7x22 "Bloodlines" - Bok returns to once more attempt revenge on Picard, this time by killing Picard's son. So we get another episode where a crewmember has a new family member. Even if it turns out to be fake at the end, it's still part of this dull, dull trend that has dragged down several episodes this season. Not a bad episode overall, but thoroughly unremarkable; Picard has had better father-figure episodes than this one, and those weren't really his kids, either.

7x23 "Emergence" - A series of twisty-straws comes alive aboard the ship and threatens the Enterprise crew. Not a bad idea for an episode, but ultimately it's left entirely unexplained... like the writers knew that they had something decent but couldn't figure out how to justify it so they just gave up. Also, the design of the new life form is fucking lame. Seriously. I laughed out loud. And I thought it was lame when i was a kid, too.

7x24 "Preemptive Strike" - Ro Laren returns to the Enterprise and is sent on a dangerous undercover mission to infiltrate the Maquis. But as she grows closer to her marks, her loyalties are put to the test. The only real problem I have with this episode is that Michelle Forbes doesn't seem like she wants to be there at all. Her line readings are pretty flat, and she puts in the minimal effort required. The only time it felt like she cared at all was her scene when she asks Riker to deliver her apology to Picard. I liked that there are several episodes this season that further the storylines involving the Maquis and the Cardassian treaty. It's cool that TNG got in on a some of the fun world-building that would become one of the true strengths of DS9
 

Brikar

The Dude
Jan 1, 1970
3,661
3
0
Massachusetts
#91
7x25/26 "All Good Things..." - Picard finds himself shifting through three different time periods - the past, present, and future - to solve the mystery of a spatial anomaly that could spell the end of the Federation and all life in the galaxy. Just a fantastically good episode; this series could not have gone out on a better note than this episode. The story is great, the acting, special effects... This is a better movie than 'Generations' - something Ron Moore and Brannon Braga admitted themselves. The episode brings the entire series full-circle not only by bringing back the trial by Q, but also by transporting Picard back to the original Farpoint mission. It's fun to see the crew back in their old uniforms and positions, including returning characters like Tasha and O'Brien. This is not only the best series finale of the entire franchise, it's also one of my favorite episodes of the franchise.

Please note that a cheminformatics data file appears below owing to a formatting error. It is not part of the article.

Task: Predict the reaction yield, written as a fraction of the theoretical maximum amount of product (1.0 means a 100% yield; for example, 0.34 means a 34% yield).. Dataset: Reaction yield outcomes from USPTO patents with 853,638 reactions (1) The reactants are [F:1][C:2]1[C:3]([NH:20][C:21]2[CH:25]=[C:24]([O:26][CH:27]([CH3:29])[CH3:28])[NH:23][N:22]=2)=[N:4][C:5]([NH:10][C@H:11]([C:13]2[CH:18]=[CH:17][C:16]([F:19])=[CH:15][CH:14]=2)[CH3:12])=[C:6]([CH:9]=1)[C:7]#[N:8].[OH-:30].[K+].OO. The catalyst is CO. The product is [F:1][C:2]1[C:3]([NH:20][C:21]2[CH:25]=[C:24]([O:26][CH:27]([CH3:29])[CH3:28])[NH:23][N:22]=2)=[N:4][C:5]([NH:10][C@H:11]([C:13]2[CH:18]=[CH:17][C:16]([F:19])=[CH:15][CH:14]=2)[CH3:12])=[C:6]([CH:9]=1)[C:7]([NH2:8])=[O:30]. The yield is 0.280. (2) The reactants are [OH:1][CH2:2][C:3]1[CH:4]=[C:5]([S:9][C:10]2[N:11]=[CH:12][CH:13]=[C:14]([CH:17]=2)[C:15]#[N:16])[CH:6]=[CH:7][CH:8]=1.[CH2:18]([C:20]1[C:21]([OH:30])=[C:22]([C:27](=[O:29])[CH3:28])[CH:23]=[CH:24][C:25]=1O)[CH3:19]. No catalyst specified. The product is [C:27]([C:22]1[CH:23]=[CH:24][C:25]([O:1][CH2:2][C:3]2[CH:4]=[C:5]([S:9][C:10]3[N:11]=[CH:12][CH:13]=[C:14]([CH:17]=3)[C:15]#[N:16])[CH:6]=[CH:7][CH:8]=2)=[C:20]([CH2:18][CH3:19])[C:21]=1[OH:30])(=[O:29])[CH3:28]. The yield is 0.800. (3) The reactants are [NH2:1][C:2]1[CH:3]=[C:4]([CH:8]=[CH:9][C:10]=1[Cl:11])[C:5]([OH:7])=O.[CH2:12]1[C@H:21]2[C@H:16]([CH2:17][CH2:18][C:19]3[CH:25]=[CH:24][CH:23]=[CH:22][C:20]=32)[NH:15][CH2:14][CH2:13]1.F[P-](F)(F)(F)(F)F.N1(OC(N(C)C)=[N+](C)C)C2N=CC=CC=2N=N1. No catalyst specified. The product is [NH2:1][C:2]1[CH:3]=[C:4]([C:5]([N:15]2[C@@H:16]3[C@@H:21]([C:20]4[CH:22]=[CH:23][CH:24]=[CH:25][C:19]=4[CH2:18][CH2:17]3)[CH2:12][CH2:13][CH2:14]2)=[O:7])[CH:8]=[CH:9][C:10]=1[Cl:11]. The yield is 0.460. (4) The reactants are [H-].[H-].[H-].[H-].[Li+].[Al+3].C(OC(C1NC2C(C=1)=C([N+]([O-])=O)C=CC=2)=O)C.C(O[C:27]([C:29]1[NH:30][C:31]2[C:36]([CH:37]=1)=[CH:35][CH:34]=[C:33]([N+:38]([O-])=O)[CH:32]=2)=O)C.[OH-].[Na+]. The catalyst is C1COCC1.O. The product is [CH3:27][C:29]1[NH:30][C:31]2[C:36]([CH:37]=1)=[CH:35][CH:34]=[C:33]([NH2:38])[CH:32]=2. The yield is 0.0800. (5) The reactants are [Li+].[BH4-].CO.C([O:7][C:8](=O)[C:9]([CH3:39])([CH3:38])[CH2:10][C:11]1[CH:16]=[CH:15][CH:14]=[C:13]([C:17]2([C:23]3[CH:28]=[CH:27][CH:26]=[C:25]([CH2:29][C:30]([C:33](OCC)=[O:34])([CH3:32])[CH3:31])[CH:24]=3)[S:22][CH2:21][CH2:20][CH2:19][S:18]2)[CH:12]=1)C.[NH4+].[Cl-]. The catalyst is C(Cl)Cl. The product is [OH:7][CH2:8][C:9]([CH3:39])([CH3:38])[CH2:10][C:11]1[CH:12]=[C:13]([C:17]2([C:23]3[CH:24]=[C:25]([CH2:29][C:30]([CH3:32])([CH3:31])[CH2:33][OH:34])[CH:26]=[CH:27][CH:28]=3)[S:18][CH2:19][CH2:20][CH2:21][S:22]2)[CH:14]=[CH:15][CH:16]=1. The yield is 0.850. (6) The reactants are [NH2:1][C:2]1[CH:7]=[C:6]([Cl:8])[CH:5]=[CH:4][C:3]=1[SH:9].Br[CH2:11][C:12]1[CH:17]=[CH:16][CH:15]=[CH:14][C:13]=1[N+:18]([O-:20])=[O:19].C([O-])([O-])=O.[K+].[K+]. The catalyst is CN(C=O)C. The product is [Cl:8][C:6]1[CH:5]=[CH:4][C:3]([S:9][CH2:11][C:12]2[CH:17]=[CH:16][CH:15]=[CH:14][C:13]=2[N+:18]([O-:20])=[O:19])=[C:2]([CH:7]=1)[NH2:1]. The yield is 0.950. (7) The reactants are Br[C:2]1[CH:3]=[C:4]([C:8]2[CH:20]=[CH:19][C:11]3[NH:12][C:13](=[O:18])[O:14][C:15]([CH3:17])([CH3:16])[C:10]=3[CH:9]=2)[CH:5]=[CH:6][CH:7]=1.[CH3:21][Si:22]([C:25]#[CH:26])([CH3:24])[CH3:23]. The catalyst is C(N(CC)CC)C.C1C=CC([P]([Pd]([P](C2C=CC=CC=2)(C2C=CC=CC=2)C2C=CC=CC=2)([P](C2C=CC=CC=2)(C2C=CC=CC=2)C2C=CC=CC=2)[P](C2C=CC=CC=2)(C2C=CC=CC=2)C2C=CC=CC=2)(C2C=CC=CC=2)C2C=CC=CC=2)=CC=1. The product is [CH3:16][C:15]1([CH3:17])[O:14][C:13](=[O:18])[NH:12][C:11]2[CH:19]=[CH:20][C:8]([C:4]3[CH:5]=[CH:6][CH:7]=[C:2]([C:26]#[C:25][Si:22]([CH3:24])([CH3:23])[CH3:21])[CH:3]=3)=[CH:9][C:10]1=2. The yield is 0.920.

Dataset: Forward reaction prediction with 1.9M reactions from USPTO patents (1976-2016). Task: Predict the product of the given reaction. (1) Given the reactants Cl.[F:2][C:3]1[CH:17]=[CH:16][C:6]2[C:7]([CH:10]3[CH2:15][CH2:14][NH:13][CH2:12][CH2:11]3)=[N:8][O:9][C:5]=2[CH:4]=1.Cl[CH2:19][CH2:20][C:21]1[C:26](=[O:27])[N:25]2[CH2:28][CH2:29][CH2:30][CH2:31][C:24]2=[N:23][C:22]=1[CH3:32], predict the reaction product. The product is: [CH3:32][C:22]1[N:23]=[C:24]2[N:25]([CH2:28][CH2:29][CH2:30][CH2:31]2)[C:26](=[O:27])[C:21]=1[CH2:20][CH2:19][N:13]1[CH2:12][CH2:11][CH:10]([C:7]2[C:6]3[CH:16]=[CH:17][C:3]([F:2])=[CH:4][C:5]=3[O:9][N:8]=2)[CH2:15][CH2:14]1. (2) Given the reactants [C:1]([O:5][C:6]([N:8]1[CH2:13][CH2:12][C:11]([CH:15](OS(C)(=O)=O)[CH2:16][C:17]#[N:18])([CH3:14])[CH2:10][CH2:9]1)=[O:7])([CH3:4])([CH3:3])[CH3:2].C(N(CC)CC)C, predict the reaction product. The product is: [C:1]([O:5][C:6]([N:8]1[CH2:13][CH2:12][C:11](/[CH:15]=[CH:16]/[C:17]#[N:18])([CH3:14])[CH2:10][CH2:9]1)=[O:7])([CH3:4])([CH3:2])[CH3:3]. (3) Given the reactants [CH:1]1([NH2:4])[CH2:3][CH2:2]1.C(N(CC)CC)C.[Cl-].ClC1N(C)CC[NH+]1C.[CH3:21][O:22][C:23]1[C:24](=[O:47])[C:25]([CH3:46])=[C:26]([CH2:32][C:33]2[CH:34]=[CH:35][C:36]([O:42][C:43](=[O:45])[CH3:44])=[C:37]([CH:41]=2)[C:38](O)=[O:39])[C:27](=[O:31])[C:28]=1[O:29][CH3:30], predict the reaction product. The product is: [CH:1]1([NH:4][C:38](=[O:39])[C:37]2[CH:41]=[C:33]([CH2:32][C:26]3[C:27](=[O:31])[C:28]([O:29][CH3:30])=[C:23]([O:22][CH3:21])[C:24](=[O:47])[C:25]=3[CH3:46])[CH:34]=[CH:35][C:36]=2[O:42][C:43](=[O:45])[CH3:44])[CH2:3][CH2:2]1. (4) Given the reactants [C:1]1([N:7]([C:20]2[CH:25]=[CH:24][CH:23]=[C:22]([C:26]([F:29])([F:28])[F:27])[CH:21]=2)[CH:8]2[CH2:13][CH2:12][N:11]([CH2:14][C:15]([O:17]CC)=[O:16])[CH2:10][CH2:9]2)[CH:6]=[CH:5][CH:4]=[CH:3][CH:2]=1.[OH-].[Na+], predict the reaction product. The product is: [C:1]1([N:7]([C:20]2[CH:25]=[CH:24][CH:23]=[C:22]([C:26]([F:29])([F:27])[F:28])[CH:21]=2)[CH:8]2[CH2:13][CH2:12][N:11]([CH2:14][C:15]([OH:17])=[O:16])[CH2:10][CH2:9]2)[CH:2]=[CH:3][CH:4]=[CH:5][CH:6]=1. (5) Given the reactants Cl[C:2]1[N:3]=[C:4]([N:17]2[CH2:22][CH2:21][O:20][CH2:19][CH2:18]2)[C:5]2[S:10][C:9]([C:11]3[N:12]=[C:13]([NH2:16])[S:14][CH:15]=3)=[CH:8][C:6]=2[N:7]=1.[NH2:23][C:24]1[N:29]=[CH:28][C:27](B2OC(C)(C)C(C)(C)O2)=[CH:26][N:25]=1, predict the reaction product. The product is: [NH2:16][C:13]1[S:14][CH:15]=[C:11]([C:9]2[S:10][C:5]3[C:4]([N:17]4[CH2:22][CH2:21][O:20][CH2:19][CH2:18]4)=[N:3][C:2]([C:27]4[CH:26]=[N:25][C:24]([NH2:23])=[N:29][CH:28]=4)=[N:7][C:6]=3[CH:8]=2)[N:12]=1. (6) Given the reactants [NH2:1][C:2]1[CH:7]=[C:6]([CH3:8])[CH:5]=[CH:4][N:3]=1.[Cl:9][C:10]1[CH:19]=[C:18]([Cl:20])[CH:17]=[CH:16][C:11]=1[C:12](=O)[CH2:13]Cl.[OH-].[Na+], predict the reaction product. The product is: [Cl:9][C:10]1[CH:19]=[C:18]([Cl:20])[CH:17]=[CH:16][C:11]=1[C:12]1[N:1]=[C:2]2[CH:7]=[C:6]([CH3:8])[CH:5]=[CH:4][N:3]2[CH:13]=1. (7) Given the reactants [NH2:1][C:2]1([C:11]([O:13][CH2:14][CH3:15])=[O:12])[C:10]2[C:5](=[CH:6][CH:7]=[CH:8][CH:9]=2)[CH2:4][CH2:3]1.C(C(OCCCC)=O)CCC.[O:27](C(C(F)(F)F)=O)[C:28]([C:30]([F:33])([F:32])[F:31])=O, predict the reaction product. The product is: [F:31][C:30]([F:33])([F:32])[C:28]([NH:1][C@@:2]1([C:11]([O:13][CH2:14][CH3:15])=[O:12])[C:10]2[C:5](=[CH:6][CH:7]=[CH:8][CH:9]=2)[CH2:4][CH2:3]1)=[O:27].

Bean

The Awesome One
Jan 1, 1970
5,243
3
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39
Canada eh!
cheese.com
#93
The one and only problem I had with All Good Things was Denise Crosby. She overplayed every single one of her scenes. She strikes me as one of those actors that doesn't seem to realize the episode isn't actually about her character, and that she's really just a bit part. That being said, in comparison to the rest of the episode it's such a minor gripe as to be microscopic in scope.

The rest of the episode was fantastic. Definitely the best TNG had to offer. I'd put All Good Things up against Yesterdays Enterprise and The Best of Both Worlds pt1 any day. Hell, I think it even gives City on the Edge of Forever a run for its money.